“We do not have enough data to prove whether this stems from a rise in operations, a rise in reporting, or both; either way, it indicates a global phenomenon.

“Most of those operations are aimed at domestic audiences, but we must remember that the Russian operation that targeted the US from 2014 onwards also started out by targeting the domestic opposition.

“The evidence suggests that a state which has the capability to run domestic information operations can quickly pivot to external targets, if the political need is there. Russia did so in 2014. Saudi Arabia did so after the murder of Jamal Khashoggi. China did so when the Hong Kong protests began.

“Nor is this limited to state actors: we also saw the British and American far right try to interfere in the French presidential election in 2017.”

Asked about how democracies could respond, he said cyber security investment, training and education was necessary as well as better contingency planning. He also said that cost deterrents needed to be applied operations or players that sold fake sites, or facilitated disinformation. He also said that efforts should be made to reduce polarisation on line.

Irish Times journalist Karlin Lillington told the grand committee said that the phenomenon collecting data to foment hate, outrage and fury had become a very disturbing reality in many parts of the world.

“Many of the proposed solutions and interventions – such as the suggestion that online anonymity be banned, or account registrations be tied to formal identity documents – only further these problems, rather than fix them.”

She focused her comments on human rights defenders who were often the most most seriously harmed because of online activity carried by the platforms of the global tech giants.

But she also pointed out the inherent problems with some suggested solutions. She said online platforms could be extremely important for pro-democracy activists and journalists, especially in the most repressive countries as they allowed anonymity and encryption to users.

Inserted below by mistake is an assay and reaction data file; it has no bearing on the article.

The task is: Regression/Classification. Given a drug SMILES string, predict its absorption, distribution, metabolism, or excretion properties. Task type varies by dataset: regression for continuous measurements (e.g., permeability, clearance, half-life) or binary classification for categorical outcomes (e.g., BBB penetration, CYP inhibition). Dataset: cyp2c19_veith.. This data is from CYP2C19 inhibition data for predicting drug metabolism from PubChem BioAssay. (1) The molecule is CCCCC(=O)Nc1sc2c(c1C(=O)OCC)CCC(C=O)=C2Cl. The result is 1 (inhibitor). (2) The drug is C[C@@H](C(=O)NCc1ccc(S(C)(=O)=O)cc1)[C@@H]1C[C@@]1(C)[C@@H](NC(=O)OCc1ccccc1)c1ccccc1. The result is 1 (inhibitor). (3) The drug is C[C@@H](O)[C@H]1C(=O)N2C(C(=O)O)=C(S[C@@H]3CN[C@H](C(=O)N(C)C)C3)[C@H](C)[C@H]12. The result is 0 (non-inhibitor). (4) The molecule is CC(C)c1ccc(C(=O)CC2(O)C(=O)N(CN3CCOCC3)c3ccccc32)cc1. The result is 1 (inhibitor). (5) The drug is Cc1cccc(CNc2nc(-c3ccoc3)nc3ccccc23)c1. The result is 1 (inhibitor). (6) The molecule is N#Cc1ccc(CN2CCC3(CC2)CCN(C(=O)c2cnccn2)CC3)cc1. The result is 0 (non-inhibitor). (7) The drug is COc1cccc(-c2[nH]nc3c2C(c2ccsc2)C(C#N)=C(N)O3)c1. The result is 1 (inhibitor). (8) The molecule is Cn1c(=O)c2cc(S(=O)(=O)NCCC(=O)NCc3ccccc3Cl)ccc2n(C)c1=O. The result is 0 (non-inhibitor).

Real-time bidding

Johnny Ryan, chief policy officer of Brave, spoke of the information that all users shared every time they accessed a new site or service online. He said that generated real-time bidding (RTB) which allowed companies maintain “intimate dossiers” on all users.

“It exposes every voter, every where. In other words, RTB is the source of the data that enables micro-targeted disinformation to data brokers.”

Mr Ryan said to tackle the problem would need confronting this business model head-on.

Eamon Ryan of the Green Party said that micro-targeting of online users could be dealt with at a national level bus asked about how could overall governance happen. Did it need to be at an EU or a UN level.

Mr Ryan said that in Europe it could take place in Brussels and in Dublin, where the Data Commissioner was responsible for regulating tech giants like Google.

Mr Nimmo pointed out that it was not just the Silicon Valley giants that needed to be tackled but also the platforms in non-democratic countries like China.

The representative from the UK House of Lords, David Puttnam, asked if there was a cast to establish a European cyber “SWAT team” that could move around from country to country to prevent such activities.

Harry McGee

Harry McGee

Harry McGee is a Political Correspondent with The Irish Times